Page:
Pasta Fresca


Making fresh pasta (pasta fresca in Italian) can seem a bit daunting to the average Joe, although I think most people would be pleasantly surprised at how simple it can be. Dad has made his own pasta a few times before, some with better results than others; it usually comes down to an issue of texture and thickness. We don’t have the help of any sort of pasta maker, or attachment in the Elliott kitchen, so the rolling out of the dough is done old school with the use of a rolling pin and our hands, hence the varying thicknesses comment. This particular time, Dad, with the help of both me and my sister, tackled a variation of  Chef Michael Tusk’s recipe for fresh pasta, found in Fine Cooking Magazine.

1 1/2 cups plus 2 tbsp 00 flour; more as needed (We went to an Italian shop in Toronto to find the 00 flour, but regular flour can be substituted)

1/4 cup plus 1 tbsp semola rimacinata (fine flour) (We found ours at Bulk Barn- and it truly makes a difference, I wouldn’t substitute this for regular flour unless you have to)

6 large egg yolks

1 large egg

1 1/2 tsp extra-virgin olive oil

1/4 tsp kosher salt

Place the flours in a mound on a countertop (try to avoid stainless steel or marble surfaces as these tend to be cold and can reduce the elasticity of the dough) and mix to combine them. Make a deep, wide well in the flour, making sure there is flour on the bottom so the eggs are not directly on the surface. Add the egg yolks, whole egg, oil, and salt.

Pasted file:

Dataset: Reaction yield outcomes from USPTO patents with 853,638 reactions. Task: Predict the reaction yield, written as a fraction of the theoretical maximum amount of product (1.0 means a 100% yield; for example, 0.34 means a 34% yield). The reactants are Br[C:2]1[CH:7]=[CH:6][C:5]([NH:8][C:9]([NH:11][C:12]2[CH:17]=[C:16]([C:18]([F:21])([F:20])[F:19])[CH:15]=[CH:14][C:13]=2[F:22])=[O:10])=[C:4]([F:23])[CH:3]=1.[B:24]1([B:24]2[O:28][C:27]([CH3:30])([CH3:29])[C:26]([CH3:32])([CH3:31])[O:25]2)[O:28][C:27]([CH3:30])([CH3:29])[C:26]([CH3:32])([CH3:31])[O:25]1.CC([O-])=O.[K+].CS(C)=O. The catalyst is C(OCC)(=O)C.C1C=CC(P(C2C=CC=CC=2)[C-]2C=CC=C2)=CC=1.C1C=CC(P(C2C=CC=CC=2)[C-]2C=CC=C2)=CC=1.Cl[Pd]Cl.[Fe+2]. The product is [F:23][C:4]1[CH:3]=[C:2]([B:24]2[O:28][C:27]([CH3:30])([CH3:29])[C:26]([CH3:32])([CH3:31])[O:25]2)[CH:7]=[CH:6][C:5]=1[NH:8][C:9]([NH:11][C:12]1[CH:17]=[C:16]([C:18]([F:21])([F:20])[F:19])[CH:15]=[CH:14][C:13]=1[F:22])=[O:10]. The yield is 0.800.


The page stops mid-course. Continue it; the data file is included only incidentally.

Beat the wet ingredients with a fork until combined, pushing around the edges with your other hand to make sure no egg runs out, and pulling flour from the sides of the mound into the eggs. When you have pulled in enough flour to form a ball too stiff to beat with the fork, start kneading the dough with the palm of your hand, incorporating as much flour as you can.

You should now have a big ball of dough in a single mass. If necessary, use a bench scraper to move the dough and to scrape any dried bits to the side. Sprinkle the clean surface with flour, place the dough on top, and knead by pushing it down and away from you, stretching it out. Fold the dough in half and continue pushing it down and away. Keep repeating this action until the dough no longer feels sticky and has a smooth surface. This should take about 15 minutes. Add more flour if the dough continues to feel sticky.

When the dough is smooth wrap in plastic wrap and refrigerate for at least 1 hour and up to 2 days. Let it warm up a little before rolling, if necessary.

We loved the final product, the pasta had a great taste, colour, texture, and was fairly malleable and easy to roll out. We actually paired this pasta with (previously blogged about) Brett’s Bistro’s Braised Short Rib but you could whip up any of your favourite sauces or just top with a simple butter and parmesan mixture to really let the flavour of the pasta through. Get rollin’ friends!


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Anchors aweigh!

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